The countdown has begun! From Friday 5th August, athletes from 206 countries will be vying for a place on the podium in over 300 events, aiming to secure a spot in the annals of history. Whilst it is the pinnacle of most athletes careers, as much of the honour and passion is shared amongst family, friends and support staff, the majority of whom will have been invested in the journey for the athlete’s lifetime. Whilst we wish the athletes the very best of luck, we also spare a thought for the medical & science support staff – for whom the Olympics present a unique honour – as it is often forgotten that these individuals will have worked for countless years and put in the same hours as the athletes to reach this level of practice.
For the aforementioned support staff, the International Olympics Committee’s (IOC) Medical and Scientific Commission have been a constant source of support and information, be it by contributing to consensus statements (such as the recent Exercise & Pregnancy consensus statement) or by providing world-leading resources such as the GetSet injury prevention app, or providing training in the form of the IOC Diploma in Sports Medicine.
Likewise, the IOC will be providing support for the medical staff during the games themselves! As Professor Lars Engebretsen told us, “Rio will not only be happening for the athletes, but also for the physicians and physiotherapists working for the national Olympic committees. There will be a multifaceted sports medicine academic programme running almost daily for the duration of the Games”. Exciting!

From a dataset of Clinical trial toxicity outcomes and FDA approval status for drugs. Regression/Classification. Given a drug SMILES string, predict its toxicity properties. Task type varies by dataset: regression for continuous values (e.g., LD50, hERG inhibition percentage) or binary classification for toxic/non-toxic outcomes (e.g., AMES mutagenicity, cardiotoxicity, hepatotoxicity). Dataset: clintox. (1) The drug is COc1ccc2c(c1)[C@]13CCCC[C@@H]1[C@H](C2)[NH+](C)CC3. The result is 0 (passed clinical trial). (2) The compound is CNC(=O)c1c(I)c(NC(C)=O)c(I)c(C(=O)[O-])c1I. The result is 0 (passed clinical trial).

The IOC’s medical and scientific commission have historically shaped the Injury Prevention and Health Protection (IPHP) issues of BJSM, with Professor Engebretsen and Dr Kathrin Steffen the current brains behind the operation in that regard. As a treat for BJSM readers, this June sees an ‘Olympics Special Edition’ – a collection of Olympics-focused articles that are sure to wet the appetite for both the Olympics and the subsequent Paralympics this summer. From covering classic sports such as hockey and tennis to golf and the recently-reinstated Rugby Sevens – it won’t disappoint!
We have no doubt that you will enjoy this issue – and our thanks once again go to the IOC for shaping it and for continually driving the standards around the welfare of the world’s athletes. We implore you to continually check their website for new resources and information, and we will also try to point any updates on our social media channels. In the same vein, if you haven’t yet signed up for the IOC World Conference on Prevention of Injury & Illness in Sport (@IOCprev2017) then we couldn’t recommend it highly enough – a whole host of world-leading experts in a glorious setting.
What can you expect from BJSM in regard to the Olympics?
Our social media team will be actively contributing on various channels to any Sports Medicine related issues in the Olympics and Paralympics – so make sure you’re following us on Twitter, Facebook & Google+ and get set for a raft of both historical and new podcasts, blogs & articles!
Further, consider the blog the SEM’s community platform for the Olympics. If you are on the ground in Rio (as either a practitioner or observer), or watching issues unfold from afar, and have insights and experiences to share, please don’t hesitate to contact us with your blog ideas.
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We hope you enjoy the ‘Olympics Special Edition’ as well as the coming Games, and good luck to all the support staff in Rio from all at BJSM!
To close – a message from the editors!
“Enjoy the Rio edition of BJSM IPHP; it will provide you with great examples of work within the Olympic movement and highlight the role of sports medicine and science for the best preparation of our athletes”